The Kid Should See This

Mycelium packaging, a biodegradable alternative to styrofoam

Styrofoam makes up 25% of our landfills in the U.S. That is insane. We may only use it for a day or a week to ship a package, but it stays in our environment for thousands of years. I think I’ve come up with an alternative…

In this animation from Joe’s Big Idea, mechanical engineer and Evocative Design co-founder Eben Bayer tells the story of how a fungus he saw on his family farm eventually inspired the idea of mycelium packaging. Mycelia are white, root-like threads of fungus that branch and weave as they grow and sprout mushrooms. From Fast Company:

Ecovative first launched a decade ago by making packaging, now used by Dell and Ikea, that injects farm waste products with mushroom spawn inside a mold. Days later, the mycelium completes the growth of the product, which can be used as a compostable alternative to Styrofoam. The same process can also be used to grow building materials…

The process involves growing trays of mycelia, along with a nutritious substrate, in long walk-in tunnels. By controlling temperature, humidity, carbon dioxide, airflow, and other factors, it’s possible to control the geometry, density, size, and shape of the material.

ecovative design - mycelia
Learn more about mycelium and Bayer’s work in these two videos: Biodegradable mushroom packaging from Ecovative Designs and Fungus: The Plastic of the Future.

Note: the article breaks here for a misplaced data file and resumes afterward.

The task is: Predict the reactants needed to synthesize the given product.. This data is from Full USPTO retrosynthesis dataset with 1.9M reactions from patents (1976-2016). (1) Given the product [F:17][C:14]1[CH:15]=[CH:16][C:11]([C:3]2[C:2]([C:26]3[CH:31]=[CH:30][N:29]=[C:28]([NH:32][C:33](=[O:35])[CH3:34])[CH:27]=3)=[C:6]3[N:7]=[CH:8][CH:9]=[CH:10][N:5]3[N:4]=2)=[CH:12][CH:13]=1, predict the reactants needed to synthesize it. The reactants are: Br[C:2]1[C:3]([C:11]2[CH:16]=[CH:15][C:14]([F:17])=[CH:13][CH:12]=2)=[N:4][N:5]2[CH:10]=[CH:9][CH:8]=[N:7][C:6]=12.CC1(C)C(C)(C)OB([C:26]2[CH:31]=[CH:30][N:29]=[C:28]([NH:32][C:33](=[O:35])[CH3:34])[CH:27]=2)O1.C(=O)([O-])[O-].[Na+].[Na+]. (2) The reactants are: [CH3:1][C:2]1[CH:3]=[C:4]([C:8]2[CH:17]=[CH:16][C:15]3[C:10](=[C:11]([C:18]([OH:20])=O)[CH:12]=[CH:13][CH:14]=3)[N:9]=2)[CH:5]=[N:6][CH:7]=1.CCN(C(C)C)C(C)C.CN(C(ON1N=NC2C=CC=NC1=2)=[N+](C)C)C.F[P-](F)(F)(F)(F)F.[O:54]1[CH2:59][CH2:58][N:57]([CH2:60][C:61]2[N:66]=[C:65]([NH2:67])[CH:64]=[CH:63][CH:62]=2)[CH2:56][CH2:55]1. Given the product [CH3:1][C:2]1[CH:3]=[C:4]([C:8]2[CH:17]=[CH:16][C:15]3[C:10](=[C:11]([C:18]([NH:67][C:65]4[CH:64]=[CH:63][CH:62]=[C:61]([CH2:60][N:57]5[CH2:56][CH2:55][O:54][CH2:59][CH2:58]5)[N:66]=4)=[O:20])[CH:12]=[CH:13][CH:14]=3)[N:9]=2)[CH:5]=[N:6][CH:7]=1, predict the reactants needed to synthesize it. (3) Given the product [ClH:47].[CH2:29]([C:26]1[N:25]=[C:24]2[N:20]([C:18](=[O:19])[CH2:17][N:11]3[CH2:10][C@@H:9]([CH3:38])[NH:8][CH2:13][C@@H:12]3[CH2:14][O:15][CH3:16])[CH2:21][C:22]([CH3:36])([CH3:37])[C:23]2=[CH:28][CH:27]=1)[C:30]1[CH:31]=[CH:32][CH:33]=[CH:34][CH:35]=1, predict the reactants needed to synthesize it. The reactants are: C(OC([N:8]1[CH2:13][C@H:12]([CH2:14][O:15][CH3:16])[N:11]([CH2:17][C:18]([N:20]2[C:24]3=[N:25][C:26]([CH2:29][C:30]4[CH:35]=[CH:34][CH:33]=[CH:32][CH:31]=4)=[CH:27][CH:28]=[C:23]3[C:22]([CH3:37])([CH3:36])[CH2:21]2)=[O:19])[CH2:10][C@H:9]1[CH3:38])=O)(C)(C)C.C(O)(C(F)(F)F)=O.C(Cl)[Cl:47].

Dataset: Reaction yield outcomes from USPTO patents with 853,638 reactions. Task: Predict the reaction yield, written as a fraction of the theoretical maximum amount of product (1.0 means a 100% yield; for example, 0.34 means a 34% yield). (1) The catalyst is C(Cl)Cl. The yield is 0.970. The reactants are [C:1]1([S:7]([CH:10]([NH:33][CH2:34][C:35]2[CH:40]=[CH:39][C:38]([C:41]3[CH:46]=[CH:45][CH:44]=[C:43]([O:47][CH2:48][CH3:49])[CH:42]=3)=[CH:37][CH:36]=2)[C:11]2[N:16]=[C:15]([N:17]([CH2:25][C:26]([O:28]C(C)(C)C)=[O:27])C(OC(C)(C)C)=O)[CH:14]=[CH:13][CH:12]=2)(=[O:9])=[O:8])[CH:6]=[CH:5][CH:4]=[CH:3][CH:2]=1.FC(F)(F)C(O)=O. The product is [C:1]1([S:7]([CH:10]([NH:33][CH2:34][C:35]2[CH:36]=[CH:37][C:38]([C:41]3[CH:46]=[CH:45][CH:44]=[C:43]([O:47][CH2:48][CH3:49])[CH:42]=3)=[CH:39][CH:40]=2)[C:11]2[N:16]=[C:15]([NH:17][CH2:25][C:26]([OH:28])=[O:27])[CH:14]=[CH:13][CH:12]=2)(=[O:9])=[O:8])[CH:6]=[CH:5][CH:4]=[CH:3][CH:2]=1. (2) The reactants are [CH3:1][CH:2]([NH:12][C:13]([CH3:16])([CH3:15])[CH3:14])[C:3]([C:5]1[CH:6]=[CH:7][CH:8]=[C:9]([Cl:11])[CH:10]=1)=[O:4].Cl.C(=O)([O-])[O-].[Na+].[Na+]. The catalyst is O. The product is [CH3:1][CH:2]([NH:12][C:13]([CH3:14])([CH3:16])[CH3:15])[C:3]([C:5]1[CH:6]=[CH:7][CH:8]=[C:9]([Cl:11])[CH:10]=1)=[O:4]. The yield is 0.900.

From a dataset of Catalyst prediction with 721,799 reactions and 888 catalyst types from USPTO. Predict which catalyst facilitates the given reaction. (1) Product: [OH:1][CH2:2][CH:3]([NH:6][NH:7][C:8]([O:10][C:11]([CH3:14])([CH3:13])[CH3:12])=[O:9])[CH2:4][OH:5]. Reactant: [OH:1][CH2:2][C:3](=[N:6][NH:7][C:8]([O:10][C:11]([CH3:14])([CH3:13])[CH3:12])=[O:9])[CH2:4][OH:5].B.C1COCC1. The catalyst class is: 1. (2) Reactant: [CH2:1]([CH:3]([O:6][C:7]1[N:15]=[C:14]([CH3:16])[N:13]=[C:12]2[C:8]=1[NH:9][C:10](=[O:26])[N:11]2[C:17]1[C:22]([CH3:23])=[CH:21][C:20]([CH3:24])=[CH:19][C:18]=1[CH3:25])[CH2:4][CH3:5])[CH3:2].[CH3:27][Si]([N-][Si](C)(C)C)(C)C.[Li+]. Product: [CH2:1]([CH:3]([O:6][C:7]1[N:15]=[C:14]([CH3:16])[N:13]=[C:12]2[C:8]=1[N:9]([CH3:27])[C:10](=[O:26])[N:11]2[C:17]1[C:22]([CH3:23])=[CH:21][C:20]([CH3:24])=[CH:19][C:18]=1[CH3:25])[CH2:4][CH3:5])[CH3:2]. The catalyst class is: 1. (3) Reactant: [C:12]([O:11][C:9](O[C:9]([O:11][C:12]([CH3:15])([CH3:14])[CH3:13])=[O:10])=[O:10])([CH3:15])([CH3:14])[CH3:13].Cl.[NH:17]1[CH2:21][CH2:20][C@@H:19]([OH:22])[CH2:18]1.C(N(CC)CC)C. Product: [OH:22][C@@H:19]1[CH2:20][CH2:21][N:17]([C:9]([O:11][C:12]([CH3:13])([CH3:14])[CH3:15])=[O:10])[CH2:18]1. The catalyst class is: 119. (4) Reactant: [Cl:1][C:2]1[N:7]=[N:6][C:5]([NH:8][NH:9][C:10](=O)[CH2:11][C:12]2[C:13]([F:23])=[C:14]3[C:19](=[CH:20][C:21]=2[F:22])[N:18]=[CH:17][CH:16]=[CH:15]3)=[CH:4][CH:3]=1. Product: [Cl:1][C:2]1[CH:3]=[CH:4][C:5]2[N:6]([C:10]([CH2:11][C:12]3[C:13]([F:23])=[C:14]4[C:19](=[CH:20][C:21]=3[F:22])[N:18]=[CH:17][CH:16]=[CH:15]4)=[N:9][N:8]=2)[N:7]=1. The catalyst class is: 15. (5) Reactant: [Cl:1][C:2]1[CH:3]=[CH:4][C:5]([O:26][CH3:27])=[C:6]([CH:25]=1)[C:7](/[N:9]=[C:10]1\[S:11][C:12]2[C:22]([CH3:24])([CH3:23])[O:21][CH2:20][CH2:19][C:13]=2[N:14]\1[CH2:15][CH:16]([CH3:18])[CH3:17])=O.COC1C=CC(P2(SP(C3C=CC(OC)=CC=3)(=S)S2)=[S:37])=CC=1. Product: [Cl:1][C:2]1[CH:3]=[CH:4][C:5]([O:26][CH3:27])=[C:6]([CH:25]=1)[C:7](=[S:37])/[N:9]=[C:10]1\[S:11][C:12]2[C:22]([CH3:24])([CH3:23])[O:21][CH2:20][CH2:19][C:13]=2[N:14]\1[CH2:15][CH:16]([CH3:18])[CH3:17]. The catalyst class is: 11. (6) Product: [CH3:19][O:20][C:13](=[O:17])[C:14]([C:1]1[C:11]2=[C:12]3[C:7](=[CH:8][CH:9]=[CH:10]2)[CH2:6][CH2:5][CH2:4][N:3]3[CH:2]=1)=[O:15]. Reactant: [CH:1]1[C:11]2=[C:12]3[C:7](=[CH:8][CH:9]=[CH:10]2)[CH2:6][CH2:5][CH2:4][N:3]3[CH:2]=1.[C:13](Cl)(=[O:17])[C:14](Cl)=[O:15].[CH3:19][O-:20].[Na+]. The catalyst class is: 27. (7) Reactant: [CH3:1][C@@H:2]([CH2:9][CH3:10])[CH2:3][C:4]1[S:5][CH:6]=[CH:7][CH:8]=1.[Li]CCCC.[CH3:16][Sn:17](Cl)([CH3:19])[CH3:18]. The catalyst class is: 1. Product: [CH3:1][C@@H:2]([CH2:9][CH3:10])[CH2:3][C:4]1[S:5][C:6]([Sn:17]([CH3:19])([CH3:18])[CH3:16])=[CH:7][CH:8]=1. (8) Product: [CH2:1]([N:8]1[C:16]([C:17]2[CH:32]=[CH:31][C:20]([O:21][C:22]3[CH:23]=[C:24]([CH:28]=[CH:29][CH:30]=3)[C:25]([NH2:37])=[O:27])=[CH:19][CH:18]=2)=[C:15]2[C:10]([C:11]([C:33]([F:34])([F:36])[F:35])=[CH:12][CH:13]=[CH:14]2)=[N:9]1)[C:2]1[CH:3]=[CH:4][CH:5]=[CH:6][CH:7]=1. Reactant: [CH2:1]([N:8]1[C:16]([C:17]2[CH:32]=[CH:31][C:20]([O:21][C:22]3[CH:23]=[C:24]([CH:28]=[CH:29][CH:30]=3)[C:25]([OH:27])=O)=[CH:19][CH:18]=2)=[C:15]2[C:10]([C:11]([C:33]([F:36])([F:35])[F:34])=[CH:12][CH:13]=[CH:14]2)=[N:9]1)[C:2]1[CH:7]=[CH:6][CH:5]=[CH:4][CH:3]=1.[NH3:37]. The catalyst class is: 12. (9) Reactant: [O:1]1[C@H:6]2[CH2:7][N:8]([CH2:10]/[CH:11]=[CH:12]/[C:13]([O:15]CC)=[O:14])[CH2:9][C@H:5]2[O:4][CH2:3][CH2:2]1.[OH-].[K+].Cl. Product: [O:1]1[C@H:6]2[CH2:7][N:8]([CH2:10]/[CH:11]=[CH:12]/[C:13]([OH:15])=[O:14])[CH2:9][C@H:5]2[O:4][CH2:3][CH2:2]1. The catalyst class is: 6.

Then watch The Fungi in Your Future and more videos about biomimicry, innovation, fungi, and sustainability.

🌈 Related videos

Jiggling mushrooms travel on machines at the processing factory

Rion Nakaya

What is the fastest accelerator on the planet? – Invisible Worlds

Rion Nakaya

Edible milk-based packaging, an alternative to plastic

Rion Nakaya

The Fungarium and Millennium Seed Bank Partnership at Kew

Rion Nakaya

Bayuble: Water-soluble fruit stickers

Rion Nakaya

The Fungi in Your Future: Mushroom leather, furniture, and more

Rion Nakaya

Fungus: The Plastic of the Future

Rion Nakaya

Fungi Matter, an animation for Kew

Rion Nakaya

Collecting some 350 fungi specimens in the Ecuadorian Andes

Rion Nakaya

 
Browse the TKSST Video Collections

Get 7 smart videos delivered every week.

 

Subscribe